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28.3. Gratuitous ARP

Normally an ARPOP_REQUEST is sent because the sender wants to talk to a given IP address and needs to find out the associated L2 address. But sometimes the sender generates an ARPOP_REQUEST to inform the receivers about some information, instead of asking for information. This is called gratuitous ARP and is commonly used in the following situations:

  • Change of L2 address

  • Duplicate address detection

  • Virtual IP

Each is described in the subsections that follow.

28.3.1. Change of L2 Address

We already saw in the section "Reasons That Neighboring Protocols Are Needed" in Chapter 26, that a change of L2 address (which invalidates neighbour entries for other nodes on the network) cannot be detected without the help of a protocol. Instead of waiting for the old association to expire and forcing each node to start a new protocol transaction (and therefore suffer a temporary black hole), it makes sense to trigger the update of the association in advance. The node that changed the address accomplishes the update through gratuitous ARP. See net/irda/irlan/irlan_eth.c for an example.

Figure 28-2. Example of ARP usage


28.3.2. Duplicate Address Detection

No two hosts on a local network should have the same L3 address, but this problem can happen, especially in big networks with a mix of static and dynamic (that is, DHCP-based) configurations. The most common reasons for duplicate addresses are the presence of multiple DHCP servers with overlapping address pools, and incorrect manual configurations.

To detect the presence of a duplicate address, a host can use gratuitous ARPs. If you send an ARP solicitation for your own address, you will receive a reply only when another host is configured with your IP address. If there is no duplicate address, no replies should be received.

Let's see an example using the topology in Figure 28-3. When Host A boots up, as soon as it configures its eth0 interface with IP address 10.0.0.4, it sends a request asking who has IP address 10.0.0.4 (its own IP address). If none of the hosts in the subnet was misconfigured, Host A will not receive a reply. But since Host Bad_guy is configured with the same 10.0.0.4 IP address as Host A, it replies to the ARPOP_REQUEST, thus informing Host A of the presence of a duplicate address.

Of course, allowing hosts to send out ARP packets at random intervals on large networks is bad for performance. Instead, as shown in the section "Requests with zero addresses," a DHCP sever usually issues the request before granting an address to a client, which is a more scalable solution.

The Linux kernel does not generate any gratuitous ARP when you configure an IP address on the local interfaces. However, most Linux distributions come with the iputils package installed, which includes the arping command. arping can be used to generate ARP_REQUEST frames. When you enable a network interface with the /sbin/ifup command (part of the initscripts package), it uses arping to check for duplicate addresses.

28.3.3. Virtual IP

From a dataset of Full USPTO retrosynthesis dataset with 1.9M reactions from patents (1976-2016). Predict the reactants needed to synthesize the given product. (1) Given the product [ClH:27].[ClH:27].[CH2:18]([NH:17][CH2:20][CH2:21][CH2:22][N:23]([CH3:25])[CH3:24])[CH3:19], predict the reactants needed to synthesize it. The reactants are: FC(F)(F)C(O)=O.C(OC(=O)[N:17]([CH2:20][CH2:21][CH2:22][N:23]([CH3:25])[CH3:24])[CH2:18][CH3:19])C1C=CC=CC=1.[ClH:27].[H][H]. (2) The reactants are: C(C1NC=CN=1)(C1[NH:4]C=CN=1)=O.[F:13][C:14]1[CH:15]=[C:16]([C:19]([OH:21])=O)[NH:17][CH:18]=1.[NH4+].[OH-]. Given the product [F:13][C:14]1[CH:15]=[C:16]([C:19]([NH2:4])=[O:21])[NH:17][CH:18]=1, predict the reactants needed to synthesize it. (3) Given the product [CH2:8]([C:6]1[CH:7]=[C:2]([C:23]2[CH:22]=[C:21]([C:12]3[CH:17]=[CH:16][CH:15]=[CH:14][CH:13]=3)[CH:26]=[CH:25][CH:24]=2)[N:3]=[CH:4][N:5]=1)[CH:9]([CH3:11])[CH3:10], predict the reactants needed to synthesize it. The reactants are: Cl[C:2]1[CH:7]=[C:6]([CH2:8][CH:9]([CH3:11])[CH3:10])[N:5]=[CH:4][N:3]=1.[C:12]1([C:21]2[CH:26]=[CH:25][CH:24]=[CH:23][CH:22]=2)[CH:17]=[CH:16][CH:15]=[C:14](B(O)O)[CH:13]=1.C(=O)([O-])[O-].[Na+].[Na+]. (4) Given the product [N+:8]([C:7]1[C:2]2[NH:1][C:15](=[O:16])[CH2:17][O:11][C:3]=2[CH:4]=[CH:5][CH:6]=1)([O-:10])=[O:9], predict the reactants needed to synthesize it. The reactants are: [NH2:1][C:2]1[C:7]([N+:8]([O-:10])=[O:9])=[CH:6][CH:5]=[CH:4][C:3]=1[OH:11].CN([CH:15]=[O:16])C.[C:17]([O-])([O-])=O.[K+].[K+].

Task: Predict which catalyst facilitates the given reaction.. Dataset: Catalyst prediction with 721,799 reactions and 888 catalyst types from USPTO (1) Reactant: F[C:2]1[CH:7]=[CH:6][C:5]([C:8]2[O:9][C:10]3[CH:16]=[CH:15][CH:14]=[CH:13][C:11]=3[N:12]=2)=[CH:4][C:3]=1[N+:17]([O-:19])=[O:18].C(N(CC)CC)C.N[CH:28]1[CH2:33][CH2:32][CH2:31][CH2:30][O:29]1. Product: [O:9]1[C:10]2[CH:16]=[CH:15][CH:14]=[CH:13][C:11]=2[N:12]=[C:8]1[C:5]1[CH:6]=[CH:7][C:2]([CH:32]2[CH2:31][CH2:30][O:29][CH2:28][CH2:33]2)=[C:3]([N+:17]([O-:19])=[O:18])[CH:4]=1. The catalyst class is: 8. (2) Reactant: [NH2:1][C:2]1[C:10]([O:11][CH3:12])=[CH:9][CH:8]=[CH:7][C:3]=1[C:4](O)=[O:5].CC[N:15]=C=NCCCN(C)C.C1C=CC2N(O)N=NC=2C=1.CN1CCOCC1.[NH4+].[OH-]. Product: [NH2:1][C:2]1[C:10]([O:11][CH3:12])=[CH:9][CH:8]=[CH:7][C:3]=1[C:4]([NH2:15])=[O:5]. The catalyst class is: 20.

Another common use for gratuitous ARP is to allow failover in a pool of servers. Commonly, to provide redundancy, a site provides one active server along with a number of similarly configured hosts in standby mode. When the active server fails for some reason, a mechanism often referred to as a heartbeat timer (implemented through some protocol on the pool of servers) detects the failure and triggers the election of a new active server. This new server generates a gratuitous ARP to update the ARP cache of all the other hosts in the network. Because the new server has taken the IP address of the old server, the ARPOP_REQUEST is not answered, but all the recipients update their caches accordingly.

Note that in this way, the IP layer and higher layers can keep communicating without even noticing the change. Of course, because heartbeats are sent out at regular intervals, a small window of time exists after the old server fails and the new one takes over, during which traffic is not delivered. So some nodes may discover the failure and mark their neighbor entries as failed until the new ARPOP_REQUEST arrives.

Figure 28-3. Example of duplicate address detection


The example in Figure 28-4[*] shows two routers, one taking the active role and the other taking the standby role (a). The server labeled Active has the IP address 10.0.0.1. The hosts of LAN2 use this router to communicate with the hosts of LAN1, and vice versa.

[*] The MAC addresses in the figure are truncated for convenience. For example, 00:...:03 stands for 00:00:00:00:00:03. I used simple MAC addresses like that one to simplify the figure.

A failover system is in place so that when the Active router fails, the Standby router takes over the IP address 10.0.0.1 and becomes the Active router (b). When the Standby router becomes the new Active router, sends out a gratuitous ARP request that changes the entries of all local hosts (c) so that 10.0.0.1 is associated with the L2 address of the new active router. Subsequent IP traffic from LAN2 comes to this router. The new Active router also sends a gratuitous ARP request to LAN1, but this is not shown in the figure. The figure also does not show another detail that a real-life administrator would configure: each router would have a second IP address on each of its interfaces, used mainly to provide connectivity when the current role is not active.

Figure 28-4. Example of gratuitous ARP



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